DailyTimes | The Power of Anecdotal Evidence

The Power of Anecdotal Evidence

The Power of Anecdotal Evidence

We are addicted to numbers. The statement “care to back that up?”

At the “Conference Against the Harassment of Women” which the Commons Court held at “Books n’ Beans” on the 20th of August, 2016, we had a very pertinent question from an audience member in response to claims that females face more harassment than males in Pakistan. A simple question: “Could you share some statistics, please?”

Skepticism, I have found, is a very useful mindset – a way of life, even. But why reject a possible reality simply because we do not have the cold hard statistics collected from meticulously conducted surveys or field research? What if the object of the study being conducted is not universally understood or, in fact, something an entire section of society cannot even relate to?

Allow me to share for why the three of us at the Commons Court decided to do a bit on female harassment in particular and why we chose to call it that instead of simply “harassment”.

Two words: “Anecdotes” and “Patterns”

We interviewed several women. Some of them homemakers, teachers, doctors, bureaucrats, beauticians by profession – and not all of them well-read or conversant in feminist literature. Most of these were casual conversations more than interviews and were not recorded.

We found that all these stories and conversations had similar patterns. For instance:

  • All of them believed that the correct attire was important for protection against harassment in public. Some of them even believed that specific places had specific appropriate attires (e.g. tight-fitting clothes and/or jeans and t-shirts might not be appropriate while shopping in Liberty Market, Lahore)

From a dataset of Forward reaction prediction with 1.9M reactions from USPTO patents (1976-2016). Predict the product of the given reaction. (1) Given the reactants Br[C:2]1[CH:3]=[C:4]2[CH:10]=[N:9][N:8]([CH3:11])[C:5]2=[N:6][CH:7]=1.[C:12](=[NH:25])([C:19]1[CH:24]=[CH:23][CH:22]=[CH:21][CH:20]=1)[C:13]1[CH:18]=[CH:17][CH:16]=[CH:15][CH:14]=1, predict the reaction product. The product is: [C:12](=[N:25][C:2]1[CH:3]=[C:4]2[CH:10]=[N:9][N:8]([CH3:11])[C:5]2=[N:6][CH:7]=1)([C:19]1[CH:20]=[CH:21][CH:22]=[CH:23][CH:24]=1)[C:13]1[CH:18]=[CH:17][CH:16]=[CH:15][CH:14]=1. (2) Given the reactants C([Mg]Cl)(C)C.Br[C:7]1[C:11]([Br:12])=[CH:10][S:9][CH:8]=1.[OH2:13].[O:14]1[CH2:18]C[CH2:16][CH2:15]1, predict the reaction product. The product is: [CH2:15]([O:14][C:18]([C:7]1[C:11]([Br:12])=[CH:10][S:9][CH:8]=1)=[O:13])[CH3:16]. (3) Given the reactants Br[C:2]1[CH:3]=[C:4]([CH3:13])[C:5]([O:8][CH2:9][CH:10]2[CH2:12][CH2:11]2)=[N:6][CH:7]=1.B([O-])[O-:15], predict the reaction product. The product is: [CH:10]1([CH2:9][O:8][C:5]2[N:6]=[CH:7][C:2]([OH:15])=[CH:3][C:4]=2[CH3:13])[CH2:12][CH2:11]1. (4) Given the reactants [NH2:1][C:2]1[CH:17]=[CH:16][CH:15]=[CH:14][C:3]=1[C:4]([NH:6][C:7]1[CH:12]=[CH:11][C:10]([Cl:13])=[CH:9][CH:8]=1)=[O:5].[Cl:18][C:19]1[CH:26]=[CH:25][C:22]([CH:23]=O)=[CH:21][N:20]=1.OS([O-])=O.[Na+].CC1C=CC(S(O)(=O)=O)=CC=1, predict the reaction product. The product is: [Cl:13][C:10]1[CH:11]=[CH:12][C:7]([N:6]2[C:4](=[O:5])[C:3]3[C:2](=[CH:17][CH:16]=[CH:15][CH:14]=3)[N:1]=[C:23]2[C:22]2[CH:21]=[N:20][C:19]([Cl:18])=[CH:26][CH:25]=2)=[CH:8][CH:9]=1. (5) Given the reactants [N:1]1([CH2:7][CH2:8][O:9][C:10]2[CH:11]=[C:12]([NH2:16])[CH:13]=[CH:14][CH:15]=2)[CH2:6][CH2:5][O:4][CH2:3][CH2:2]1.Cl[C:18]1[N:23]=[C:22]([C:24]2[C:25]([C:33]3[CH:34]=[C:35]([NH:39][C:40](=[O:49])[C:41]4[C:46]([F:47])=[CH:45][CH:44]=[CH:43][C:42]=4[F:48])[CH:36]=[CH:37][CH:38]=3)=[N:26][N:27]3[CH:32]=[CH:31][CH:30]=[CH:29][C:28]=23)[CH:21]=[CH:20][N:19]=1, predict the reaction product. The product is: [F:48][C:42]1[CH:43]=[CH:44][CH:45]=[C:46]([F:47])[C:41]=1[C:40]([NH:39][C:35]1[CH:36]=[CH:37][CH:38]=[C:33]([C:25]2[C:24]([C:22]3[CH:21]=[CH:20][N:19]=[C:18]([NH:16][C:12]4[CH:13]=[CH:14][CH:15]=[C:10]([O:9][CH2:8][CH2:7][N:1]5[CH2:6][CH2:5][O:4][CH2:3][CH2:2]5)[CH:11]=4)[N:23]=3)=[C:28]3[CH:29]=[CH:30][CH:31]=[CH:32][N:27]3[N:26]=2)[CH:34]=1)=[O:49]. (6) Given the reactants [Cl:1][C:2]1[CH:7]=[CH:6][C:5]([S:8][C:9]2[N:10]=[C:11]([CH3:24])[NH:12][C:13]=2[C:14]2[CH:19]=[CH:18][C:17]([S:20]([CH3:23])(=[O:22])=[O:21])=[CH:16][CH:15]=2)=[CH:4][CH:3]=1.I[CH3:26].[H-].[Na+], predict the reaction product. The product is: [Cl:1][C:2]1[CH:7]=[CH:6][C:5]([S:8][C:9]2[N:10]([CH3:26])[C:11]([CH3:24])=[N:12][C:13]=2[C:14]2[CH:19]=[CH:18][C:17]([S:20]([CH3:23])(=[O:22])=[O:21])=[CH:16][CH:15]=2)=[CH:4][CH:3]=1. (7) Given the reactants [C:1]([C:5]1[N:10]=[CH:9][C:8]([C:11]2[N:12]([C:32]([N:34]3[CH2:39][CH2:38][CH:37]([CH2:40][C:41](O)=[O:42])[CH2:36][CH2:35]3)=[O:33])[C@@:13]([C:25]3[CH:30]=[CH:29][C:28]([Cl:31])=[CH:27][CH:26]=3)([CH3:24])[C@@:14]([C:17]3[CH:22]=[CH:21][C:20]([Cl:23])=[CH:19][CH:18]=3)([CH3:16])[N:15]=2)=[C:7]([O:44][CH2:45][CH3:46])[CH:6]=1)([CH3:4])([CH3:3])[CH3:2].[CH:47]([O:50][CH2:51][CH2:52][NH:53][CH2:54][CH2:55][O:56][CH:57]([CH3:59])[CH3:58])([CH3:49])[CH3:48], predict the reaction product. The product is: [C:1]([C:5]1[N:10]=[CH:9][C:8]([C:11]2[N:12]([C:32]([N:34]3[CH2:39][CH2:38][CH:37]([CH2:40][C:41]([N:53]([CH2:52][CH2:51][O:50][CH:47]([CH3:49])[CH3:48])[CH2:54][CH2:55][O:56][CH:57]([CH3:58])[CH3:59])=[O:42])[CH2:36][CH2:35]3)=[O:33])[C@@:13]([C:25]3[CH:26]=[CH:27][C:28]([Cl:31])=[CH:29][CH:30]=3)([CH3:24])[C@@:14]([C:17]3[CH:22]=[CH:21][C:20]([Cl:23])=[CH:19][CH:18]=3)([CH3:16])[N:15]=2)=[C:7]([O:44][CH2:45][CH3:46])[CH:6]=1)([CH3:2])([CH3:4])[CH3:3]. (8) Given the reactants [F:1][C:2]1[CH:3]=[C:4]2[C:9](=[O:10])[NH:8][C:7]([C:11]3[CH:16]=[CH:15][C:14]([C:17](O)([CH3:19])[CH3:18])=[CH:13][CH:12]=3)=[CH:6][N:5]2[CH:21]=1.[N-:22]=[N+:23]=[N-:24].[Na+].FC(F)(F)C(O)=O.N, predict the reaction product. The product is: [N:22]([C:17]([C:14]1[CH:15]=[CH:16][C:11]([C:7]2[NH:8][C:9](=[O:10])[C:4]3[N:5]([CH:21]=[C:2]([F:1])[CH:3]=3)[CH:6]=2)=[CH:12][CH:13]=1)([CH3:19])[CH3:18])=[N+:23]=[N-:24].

• All of them had felt uncomfortable in social interactions from males in public (ranging from stares to actual cat calling, hooting etc.)

And, yet, while all of them resented it and thought it wrong, all of them had resigned themselves to accepting it all as normal. Some of them chalked it up to how men are, therefore, believing that women should protect themselves by covering up. Some of them felt that social change was needed but would take time or that it was an age-related matter and that women just needed to wait until they were older and, therefore, safer from harassment.

I do not believe an anecdote of mine would count here as I have, and will never, face the problems that these women have but one particular incident which actually sparked the idea for the female harassment bit (in my mind at least) happened to a close friend of mine. She is a legal professional and currently a partner at a Lahore-based law firm. Only someone who is confident in their abilities and is dedicated to their profession can reach such a tier in Pakistan, especially if they are female. Imagine what went through my mind when, after a get-together dinner with some other friends, someone of that caliber and clear confidence meekly asked to borrow my car shades so that she could put them up on her way back home. Apparently, some men had been following her car and making her uncomfortable on the way to the restaurant in an upscale locality.

Are we seeing the patterns in the anecdotes as well? One does not have to take my word for it. The Commons Court will definitely be posting up some of the recorded interviews. I am sure one would like to delve deeper into the issue, even if it is to rebut all these women and their perspectives.

If that’s not enough, we have novels written by women which, almost in a nonchalant manner, mention harassment in passing. Now we are not just talking run-of-the-mill walking down a street and being stared at, or called at, or being cornered in a street by a suitor one’s parents are interested in, only to be rescued by a frying-pan wielding transgender individual; we’re talking about actual - apparently normal to most of us - social interactions which we do not seem to realize make women immensely uncomfortable, and which then subsequently lead them to adopt protective measures against such advances.